Advertisements

The Bengal Famine: How the British engineered the worst genocide in human history for profit

“The Bengal Famine: How the British engineered the worst genocide in human history for profit”

via “World Observer

I hate Indians. They are a beastly people with a beastly religion. The famine was their own fault for breeding like rabbits.”

 -Winston Churchill

The British had a ruthless economic agenda when it came to operating in India and that did not include empathy for native citizens. Under the British Raj, India suffered countless famines. But the worst hit was Bengal. The first of these was in 1770, followed by severe ones in 1783, 1866, 1873, 1892, 1897 and lastly 1943-44. Previously, when famines had hit the country, indigenous rulers were quick with useful responses to avert major disasters. After the advent of the British, most of the famines were a consequence of monsoonal delays along with the exploitation of the country’s natural resources by the British for their own financial gain. Yet they did little to acknowledge the havoc these actions wrought. If anything, they were irritated at the inconveniences in taxing the famines brought about.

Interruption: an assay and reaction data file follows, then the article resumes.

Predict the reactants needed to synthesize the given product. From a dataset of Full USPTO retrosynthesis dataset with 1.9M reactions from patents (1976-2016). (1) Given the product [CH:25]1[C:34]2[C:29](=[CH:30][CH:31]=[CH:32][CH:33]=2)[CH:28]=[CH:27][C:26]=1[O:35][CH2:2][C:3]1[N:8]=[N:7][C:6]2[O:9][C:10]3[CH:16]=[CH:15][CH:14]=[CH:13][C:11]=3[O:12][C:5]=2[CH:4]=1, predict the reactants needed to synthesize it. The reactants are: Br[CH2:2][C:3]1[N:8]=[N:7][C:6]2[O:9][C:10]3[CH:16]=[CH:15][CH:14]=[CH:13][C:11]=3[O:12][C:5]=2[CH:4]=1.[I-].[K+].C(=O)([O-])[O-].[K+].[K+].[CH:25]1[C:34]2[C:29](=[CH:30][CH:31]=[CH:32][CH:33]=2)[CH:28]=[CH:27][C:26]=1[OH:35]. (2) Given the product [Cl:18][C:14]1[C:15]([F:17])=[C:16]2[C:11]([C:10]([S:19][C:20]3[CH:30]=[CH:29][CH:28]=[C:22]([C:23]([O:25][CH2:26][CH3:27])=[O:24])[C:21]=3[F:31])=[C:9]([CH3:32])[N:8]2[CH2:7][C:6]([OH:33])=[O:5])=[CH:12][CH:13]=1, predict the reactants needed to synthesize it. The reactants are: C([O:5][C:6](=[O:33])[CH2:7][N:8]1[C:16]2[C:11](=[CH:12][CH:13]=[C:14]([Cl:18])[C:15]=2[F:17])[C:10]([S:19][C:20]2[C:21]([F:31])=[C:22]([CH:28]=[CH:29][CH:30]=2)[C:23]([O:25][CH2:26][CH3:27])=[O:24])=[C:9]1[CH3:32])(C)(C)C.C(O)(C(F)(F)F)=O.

Image source

The first of these famines was in 1770 and was ghastly brutal. The first signs indicating the coming of such a huge famine manifested in 1769 and the famine itself went on till 1773. It killed approximately 10 million people, millions more than the Jews incarcerated during the Second World War. It wiped out one third the population of Bengal. John Fiske, in his book “The Unseen World”, wrote that the famine of 1770 in Bengal was far deadlier than the Black Plague that terrorized Europe in the fourteenth century. Under the Mughal rule, peasants were required to pay a tribute of 10-15 per cent of their cash harvest. This ensured a comfortable treasury for the rulers and a wide net of safety for the peasants in case the weather did not hold for future harvests. In 1765 the Treaty of Allahabad was signed and East India Company took over the task of collecting the tributes from the then Mughal emperor Shah Alam II. Overnight the tributes, the British insisted on calling them tributes and not taxes for reasons of suppressing rebellion, increased to 50 percent. The peasants were not even aware that the money had changed hands. They paid, still believing that it went to the Emperor. 

 

Image source